A straw purchase is when goods or services are purchased for someone other than the person making the purchase. Not all straw purchases are bad.
Legal Straw Purchases
Parents make straw purchases every day when they purchase clothes for their children, buy groceries for an elderly neighbor who can’t get to the store, or pay a friend’s electric bill so their lights stay on.
Sometimes a straw purchase is not an act of kindness. It can also be an act of fraud.
Illegal Straw Purchases
Purchasing a gun for someone and lying about who will be using the gun is illegal, as is buying alcohol, cigarettes or other tobacco products for someone who is under the legal drinking or smoking age in Arizona.
Car Loan Straw Purchases
It’s common to wonder: Is a straw purchase on a vehicle illegal? Straw purchases come up frequently with auto loans, especially if the person needing the car has poor credit or no credit.
A common straw purchase scenario is the use of a co-borrower. The co-borrower’s credit is used to get approval for the loan. A co-borrower is different from a co-signer in that the co-borrower is a joint owner of the vehicle.
Co-signers don’t hold an ownership interest in the car but are held responsible for making payments if the primary borrower fails to pay. This type of straw purchase is legal.
Borrower Straw Purchase Scams
What is not legal is for a borrower to purchase a car solely in their own name without revealing the identity of the person who will be using the car. In fact, if the car is used for illegal purposes, the original purchaser on the Arizona auto title may be held criminally liable. If you’ve done this, an Arizona auto title service may be able to help you fix it.
Another type of borrower scam is for a purchaser to use someone else’s information on the loan application to qualify for the loan.
Dealer Straw Purchase Scams
Unfortunately, there are car dealers out there who will try to use a straw purchase to scam buyers with poor credit. There are several possible scenarios for this scam. All of them start with the dealer telling the buyer that they can’t possibly qualify for a loan by themselves because of their credit situation. The dealer then tell the buyer to find a co-signer for the loan.
The dealer already knows that the buyer won’t get approved for a car loan, even with a strong co-signer. Despite this, the dealer continues to convince the buyer to get a co-signer by telling them that it will help reestablish good credit.
The dealer tells the buyer that if both parties are on the loan, the interest rate and the payments will be very high. Then the dealer explains that if only the signer with the strong credit history is on the loan, the payments and interest rate will be low.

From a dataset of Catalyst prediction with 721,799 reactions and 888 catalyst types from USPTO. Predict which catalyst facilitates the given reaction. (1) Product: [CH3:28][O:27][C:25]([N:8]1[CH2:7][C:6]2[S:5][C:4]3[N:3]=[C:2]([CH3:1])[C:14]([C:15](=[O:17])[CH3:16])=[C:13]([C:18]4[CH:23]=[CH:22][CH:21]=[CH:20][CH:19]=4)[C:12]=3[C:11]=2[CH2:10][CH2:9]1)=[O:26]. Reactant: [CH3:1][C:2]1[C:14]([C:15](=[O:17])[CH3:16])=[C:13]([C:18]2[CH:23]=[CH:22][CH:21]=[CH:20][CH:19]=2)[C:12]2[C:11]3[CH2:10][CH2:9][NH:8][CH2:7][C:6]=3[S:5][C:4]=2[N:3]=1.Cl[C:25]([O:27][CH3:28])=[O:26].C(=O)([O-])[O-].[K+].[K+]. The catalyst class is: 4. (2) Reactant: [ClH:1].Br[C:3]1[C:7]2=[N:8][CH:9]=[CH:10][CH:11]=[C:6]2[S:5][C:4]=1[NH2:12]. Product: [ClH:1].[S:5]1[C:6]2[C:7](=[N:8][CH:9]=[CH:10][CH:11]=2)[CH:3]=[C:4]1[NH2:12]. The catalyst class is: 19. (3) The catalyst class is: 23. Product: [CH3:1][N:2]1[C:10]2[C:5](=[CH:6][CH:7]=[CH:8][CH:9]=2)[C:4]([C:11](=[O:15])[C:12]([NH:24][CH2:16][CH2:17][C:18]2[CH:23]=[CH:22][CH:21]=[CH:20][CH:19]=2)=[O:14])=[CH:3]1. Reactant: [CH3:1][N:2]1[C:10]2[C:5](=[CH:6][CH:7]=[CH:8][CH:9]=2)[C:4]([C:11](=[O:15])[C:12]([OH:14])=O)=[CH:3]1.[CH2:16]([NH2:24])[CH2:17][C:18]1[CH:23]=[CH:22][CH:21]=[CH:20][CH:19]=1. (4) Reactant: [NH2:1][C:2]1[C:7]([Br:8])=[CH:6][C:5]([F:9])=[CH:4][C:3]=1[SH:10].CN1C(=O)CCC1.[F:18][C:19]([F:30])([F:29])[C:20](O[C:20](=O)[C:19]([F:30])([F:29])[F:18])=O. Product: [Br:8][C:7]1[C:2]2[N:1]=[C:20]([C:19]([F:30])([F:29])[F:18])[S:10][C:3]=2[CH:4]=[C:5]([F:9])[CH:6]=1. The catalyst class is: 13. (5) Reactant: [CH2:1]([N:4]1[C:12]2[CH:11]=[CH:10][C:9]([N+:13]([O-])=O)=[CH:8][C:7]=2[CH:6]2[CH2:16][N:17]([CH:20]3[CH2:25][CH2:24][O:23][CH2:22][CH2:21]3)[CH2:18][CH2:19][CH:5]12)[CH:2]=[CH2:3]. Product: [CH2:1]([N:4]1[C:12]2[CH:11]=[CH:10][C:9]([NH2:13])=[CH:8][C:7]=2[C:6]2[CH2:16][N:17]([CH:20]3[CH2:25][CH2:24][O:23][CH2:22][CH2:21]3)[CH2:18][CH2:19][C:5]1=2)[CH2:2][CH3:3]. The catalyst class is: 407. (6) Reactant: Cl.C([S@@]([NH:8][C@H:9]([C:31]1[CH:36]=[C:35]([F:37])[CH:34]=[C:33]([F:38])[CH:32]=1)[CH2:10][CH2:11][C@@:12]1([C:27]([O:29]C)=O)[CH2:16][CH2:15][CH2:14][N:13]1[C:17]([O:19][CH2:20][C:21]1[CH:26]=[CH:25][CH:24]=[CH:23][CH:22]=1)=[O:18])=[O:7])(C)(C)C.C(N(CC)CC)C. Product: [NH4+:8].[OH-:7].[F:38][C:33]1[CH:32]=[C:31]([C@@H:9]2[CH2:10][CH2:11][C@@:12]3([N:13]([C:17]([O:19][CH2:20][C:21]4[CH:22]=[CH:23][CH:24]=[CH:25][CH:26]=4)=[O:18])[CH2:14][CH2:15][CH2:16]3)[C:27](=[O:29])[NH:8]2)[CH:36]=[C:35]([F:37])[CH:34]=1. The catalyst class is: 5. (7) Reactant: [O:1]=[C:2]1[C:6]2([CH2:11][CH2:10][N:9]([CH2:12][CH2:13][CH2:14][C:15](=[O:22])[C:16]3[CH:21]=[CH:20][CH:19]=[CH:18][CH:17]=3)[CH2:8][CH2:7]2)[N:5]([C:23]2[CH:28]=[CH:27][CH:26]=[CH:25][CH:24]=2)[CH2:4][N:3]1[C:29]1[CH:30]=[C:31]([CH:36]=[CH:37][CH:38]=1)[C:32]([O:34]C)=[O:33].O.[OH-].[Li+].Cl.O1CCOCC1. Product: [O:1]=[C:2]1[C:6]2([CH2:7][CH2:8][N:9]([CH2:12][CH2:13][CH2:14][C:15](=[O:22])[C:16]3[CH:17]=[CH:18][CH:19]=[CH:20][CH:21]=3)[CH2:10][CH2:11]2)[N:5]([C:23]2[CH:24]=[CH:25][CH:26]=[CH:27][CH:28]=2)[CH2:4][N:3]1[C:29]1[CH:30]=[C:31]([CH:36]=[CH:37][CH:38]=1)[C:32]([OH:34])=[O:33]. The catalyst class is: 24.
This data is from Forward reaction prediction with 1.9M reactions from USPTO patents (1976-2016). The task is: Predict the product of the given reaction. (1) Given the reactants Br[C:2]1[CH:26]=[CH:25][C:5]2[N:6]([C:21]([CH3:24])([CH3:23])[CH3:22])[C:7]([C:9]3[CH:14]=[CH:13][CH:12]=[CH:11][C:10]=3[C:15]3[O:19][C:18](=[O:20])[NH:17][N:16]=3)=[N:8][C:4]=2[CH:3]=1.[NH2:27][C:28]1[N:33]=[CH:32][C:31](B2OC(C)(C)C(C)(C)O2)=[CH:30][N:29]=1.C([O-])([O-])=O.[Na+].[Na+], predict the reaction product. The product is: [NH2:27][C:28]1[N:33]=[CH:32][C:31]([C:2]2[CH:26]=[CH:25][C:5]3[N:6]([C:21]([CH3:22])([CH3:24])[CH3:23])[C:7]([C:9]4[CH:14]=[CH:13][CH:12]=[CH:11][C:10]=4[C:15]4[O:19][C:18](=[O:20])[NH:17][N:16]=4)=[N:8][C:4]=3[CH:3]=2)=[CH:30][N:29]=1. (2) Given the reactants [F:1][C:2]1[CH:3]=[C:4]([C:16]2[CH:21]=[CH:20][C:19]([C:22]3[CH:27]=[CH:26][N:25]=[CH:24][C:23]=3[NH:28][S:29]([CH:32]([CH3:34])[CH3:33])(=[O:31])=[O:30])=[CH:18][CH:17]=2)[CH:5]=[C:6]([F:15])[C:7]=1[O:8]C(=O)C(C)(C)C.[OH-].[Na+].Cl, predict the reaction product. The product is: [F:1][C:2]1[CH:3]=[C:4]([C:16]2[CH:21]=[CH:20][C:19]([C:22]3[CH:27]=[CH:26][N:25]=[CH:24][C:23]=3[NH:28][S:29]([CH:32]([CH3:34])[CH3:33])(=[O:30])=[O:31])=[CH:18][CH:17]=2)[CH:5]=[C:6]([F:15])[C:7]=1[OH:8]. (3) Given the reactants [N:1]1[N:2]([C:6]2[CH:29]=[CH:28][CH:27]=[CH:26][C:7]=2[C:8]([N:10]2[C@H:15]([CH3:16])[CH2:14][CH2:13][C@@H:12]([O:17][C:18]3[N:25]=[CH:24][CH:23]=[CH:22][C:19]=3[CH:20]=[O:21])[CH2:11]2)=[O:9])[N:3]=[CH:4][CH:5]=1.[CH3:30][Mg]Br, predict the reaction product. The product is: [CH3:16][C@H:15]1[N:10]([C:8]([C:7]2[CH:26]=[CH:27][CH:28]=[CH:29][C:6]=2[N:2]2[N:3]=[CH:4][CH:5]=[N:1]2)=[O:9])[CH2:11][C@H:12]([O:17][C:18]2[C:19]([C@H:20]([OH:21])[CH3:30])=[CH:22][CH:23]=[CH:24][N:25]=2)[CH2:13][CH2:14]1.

The deal falls through because the dealer can’t convince the primary buyer to stay off the loan. A few days later, the dealer calls to tell you that you must bring the vehicle back and they will charge you for its use. Sometimes a dealer threatens to keep the car you brought to trade in.
The buyer, now desperate, asks what they can do to keep the car. The dealer says, “If the co-signer wants to buy a car, the co-signer can buy it in their own name.”
This one is underhanded. The dealer sells the car to only the co-signer without the primary buyer or co-signer realizing what’s happening. This is accomplished with a second set of paperwork. The seller rushes the paperwork and things get very confusing. Excuses are made about needing extra paperwork to get the loan approved.
Later, after the purchase is complete, the dealer may destroy the proper paperwork. This intentionally leaves the paperwork with only the co-signer as the buyer. It can take over a month for everything to come to light, and this usually happens when the person who thought they were co-signing gets the first bill and the primary buyer isn’t anywhere on it. It can be very difficult to undo this.
How to Avoid ‘Straw Purchases’ in Auto Buying
Obtain a copy of your credit report and scores before you attempt to get a loan. Bring a copy with you to the dealership so you will know if someone tries to tell you something that doesn’t match what you know is true.
When the dealer tells you that you’ve been approved, ask to see the approval letter. The letter from the lender will have both names of the people responsible for the loan.
Another option is to get pre-approved for a loan. Go to a bank or finance company ahead of time to get pre-approved. This allows you to go to the dealership with your financing already in place. Red Mountain Funding lets you apply online.
Don’t sign more than one contract. The dealer may make an error and ask you to sign another contract. If so, rip up the first contract personally before you sign the second one.
Have the co-signer with you at the dealership. Don’t sign anything unless you are both there.
There should be only one contract, even though there are two people signing. The contract will have two signature lines, one for the primary buyer and one for the co-signer. Make sure the right signature is on the right line.
Take your time! Buying a car is a lengthy process. Do not go to the dealership if you have an appointment coming up, and do not let the dealership rush you. If anyone tries to rush you, be suspicious and don’t hesitate to get up and walk away.
Skip the Hassle
One option is to simply skip the hassle of the dealership. For more than 20 years, Red Mountain Funding has been Arizona’s trusted, family-owned-and-operated auto loan provider. Contact us to find out how we can help you find financing that fits your budget.
I’m a kid at heart disguised as an auto researcher and business owner. I’ve always enjoyed providing insight in the form of reviews (anime, video games, autos, etc.) When I’m not researching, I’m spending time with my family, driving my Dodge Challenger, riding my motorcycle, and finding new entrepreneurial pursuits.